Hepatic stellate cells (HSCs) are resident non-parenchymal liver pericytes whose plasticity enables them to regulate a remarkable range of physiologic and pathologic responses. To support their functions in health and disease, HSCs engage pathways regulating carbohydrate, mitochondrial, lipid, and retinoid homeostasis. In chronic liver injury, HSCs drive hepatic fibrosis and are implicated in inflammation and cancer. To do so, the cells activate, or transdifferentiate, from a quiescent state into proliferative, motile myofibroblasts that secrete extracellular matrix, which demands rapid adaptation to meet a heightened energy need. Adaptations include reprogramming of central carbon metabolism, enhanced mitochondrial number and activity, endoplasmic reticulum stress, and liberation of free fatty acids through autophagy-dependent hydrolysis of retinyl esters that are stored in cytoplasmic droplets. As an archetype for pericytes in other tissues, recognition of the HSC's metabolic drivers and vulnerabilities offer the potential to target these pathways therapeutically to enhance parenchymal growth and modulate repair.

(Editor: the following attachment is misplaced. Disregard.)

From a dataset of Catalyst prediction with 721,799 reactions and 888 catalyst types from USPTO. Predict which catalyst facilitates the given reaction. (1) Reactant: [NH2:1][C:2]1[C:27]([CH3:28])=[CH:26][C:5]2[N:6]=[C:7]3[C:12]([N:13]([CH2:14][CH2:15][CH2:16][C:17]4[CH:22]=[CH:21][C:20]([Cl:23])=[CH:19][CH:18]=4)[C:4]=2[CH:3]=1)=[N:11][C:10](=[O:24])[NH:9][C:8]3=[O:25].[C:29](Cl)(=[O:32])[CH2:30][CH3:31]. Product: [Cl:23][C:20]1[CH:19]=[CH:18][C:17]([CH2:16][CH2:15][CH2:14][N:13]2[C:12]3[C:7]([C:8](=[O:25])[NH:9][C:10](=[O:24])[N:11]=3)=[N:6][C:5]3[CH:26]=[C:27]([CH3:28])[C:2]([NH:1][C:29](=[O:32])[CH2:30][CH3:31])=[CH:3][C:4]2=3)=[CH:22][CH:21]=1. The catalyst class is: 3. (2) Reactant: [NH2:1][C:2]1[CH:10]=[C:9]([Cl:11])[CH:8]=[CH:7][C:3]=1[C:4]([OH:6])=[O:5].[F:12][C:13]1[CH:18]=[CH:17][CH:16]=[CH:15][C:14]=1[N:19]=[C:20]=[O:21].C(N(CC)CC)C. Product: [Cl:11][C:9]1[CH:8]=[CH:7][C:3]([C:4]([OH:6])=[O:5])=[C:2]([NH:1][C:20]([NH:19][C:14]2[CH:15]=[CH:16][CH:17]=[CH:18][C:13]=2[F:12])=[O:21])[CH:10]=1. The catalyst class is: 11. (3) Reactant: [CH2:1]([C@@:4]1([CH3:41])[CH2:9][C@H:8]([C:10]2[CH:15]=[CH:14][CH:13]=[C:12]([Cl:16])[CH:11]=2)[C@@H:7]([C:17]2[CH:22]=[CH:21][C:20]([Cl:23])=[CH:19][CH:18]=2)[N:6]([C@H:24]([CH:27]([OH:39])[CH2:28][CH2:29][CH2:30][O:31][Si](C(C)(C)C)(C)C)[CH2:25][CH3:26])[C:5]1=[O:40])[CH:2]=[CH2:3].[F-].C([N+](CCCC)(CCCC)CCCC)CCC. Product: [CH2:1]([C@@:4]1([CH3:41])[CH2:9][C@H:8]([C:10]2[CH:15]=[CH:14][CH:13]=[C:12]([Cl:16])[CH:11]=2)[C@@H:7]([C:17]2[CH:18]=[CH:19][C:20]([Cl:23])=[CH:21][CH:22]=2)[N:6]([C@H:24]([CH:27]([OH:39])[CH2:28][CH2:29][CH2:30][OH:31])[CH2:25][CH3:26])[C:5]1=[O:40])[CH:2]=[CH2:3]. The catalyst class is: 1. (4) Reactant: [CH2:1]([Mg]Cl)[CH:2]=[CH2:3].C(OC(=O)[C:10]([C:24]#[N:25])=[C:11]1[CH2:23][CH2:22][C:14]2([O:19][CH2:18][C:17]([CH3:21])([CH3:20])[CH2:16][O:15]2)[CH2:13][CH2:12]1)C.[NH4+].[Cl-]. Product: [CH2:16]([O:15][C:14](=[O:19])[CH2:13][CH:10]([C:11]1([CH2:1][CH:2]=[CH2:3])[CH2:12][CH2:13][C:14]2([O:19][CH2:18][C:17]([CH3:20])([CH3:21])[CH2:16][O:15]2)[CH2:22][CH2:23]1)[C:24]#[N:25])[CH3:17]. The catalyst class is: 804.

Original languageEnglish
Pages (from-to)242-257
Number of pages16
JournalCell Metabolism
Issue number2
StatePublished - 2 Feb 2021


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